We had the good fortune of connecting with Marcus & Eunah Beniger and we’ve shared our conversation below.
Hi Marcus & Eunah, other than deciding to work for yourself, what else do you think played a pivotal role in your story?
In the culinary industry, we typically work in a “kitchen brigade” style system, which is quasi-military in organization. It kind of has to be this way, because operating a successful kitchen is definitely a coordinated effort in the best of situations (proper funding secured/consumer appeal/great location, etc), this can still be a daunting challenge. There are a myriad of un-factored situations that come into play in the daily operation of a restaurant. These often revolve around staffing, government regulations, demanding customer base, political and economic climate, product sourcing, the daily recurring stresses that come from trying to maintain operational consistency, litigious predators/opportunists… hell, even the weather. And honestly speaking, that’s just the tip of the iceberg. For us, attacking all of these as small business owners is a pretty calculated challenge, so we have been extremely fortunate in choosing each other as partners. We each, to the other, have been generous enough (in all considerations), but especially in deciding to embark on this journey together. There’s a reason why so many people’s favorite restaurants come from husband and wife teams. A good restaurant is like a good marriage. A restaurant successfully translates its culinary and cultural vision vis-a-vis “love and devotion”. We sure as f@$& aren’t doing it for the money.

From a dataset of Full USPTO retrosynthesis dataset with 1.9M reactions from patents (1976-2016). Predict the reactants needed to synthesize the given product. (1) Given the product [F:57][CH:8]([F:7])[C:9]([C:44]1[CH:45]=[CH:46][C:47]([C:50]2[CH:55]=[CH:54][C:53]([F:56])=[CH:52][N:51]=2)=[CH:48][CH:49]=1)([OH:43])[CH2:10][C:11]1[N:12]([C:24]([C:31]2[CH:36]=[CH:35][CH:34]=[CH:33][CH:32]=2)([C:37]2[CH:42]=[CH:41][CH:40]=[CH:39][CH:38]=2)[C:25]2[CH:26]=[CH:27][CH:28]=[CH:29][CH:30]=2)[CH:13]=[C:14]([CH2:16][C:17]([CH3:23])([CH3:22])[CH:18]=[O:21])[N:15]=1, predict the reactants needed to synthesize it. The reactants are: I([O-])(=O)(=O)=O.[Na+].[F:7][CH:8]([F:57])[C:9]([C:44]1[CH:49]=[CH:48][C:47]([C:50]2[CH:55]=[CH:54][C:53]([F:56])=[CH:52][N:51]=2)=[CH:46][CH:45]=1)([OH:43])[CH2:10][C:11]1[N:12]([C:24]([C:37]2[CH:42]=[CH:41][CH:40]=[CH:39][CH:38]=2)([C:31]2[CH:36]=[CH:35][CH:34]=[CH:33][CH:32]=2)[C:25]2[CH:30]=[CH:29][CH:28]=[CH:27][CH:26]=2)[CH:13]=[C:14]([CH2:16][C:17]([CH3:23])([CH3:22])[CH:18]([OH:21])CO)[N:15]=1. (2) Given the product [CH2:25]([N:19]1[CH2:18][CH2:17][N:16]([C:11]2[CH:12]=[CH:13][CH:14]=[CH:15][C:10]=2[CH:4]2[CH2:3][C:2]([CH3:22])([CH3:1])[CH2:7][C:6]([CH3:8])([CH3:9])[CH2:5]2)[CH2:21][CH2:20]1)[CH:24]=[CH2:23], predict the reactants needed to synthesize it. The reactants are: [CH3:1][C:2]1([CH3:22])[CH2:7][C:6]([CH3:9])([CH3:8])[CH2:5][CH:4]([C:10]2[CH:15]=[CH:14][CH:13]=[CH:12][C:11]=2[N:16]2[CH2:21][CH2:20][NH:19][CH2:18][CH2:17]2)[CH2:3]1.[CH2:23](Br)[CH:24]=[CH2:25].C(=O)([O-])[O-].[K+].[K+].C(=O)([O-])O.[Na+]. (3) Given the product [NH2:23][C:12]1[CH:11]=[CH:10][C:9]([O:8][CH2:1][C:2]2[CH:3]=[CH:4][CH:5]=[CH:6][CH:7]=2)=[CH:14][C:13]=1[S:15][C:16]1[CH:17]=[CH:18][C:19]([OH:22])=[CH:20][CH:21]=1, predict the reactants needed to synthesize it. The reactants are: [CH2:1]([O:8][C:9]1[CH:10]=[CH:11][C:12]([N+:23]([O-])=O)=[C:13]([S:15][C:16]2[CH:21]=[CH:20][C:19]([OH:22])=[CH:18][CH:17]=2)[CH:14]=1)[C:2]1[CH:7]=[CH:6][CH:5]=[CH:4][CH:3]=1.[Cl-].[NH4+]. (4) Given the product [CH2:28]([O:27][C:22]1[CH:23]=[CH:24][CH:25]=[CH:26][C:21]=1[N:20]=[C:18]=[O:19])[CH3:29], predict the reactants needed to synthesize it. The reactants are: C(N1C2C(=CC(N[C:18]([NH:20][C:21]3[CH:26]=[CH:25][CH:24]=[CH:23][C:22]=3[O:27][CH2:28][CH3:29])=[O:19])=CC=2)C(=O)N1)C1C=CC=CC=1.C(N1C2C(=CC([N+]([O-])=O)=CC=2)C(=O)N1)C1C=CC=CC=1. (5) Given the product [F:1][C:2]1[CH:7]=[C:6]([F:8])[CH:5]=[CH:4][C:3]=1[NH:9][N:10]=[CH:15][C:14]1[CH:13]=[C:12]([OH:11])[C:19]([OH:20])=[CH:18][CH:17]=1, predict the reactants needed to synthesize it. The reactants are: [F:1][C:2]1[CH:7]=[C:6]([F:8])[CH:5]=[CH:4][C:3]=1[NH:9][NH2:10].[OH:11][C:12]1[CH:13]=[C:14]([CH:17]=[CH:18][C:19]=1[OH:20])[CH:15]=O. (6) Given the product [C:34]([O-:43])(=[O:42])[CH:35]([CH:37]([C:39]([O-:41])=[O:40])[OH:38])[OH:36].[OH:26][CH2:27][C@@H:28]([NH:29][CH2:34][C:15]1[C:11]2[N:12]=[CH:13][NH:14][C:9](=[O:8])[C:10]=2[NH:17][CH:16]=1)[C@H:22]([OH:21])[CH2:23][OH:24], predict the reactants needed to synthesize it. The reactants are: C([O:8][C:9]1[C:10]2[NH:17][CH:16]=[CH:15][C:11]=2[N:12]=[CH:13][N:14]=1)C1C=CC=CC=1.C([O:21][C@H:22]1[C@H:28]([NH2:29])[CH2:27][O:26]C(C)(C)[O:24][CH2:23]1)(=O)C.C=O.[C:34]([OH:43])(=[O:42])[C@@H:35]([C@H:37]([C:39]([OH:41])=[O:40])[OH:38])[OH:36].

Alright, so let’s move onto what keeps you busy professionally?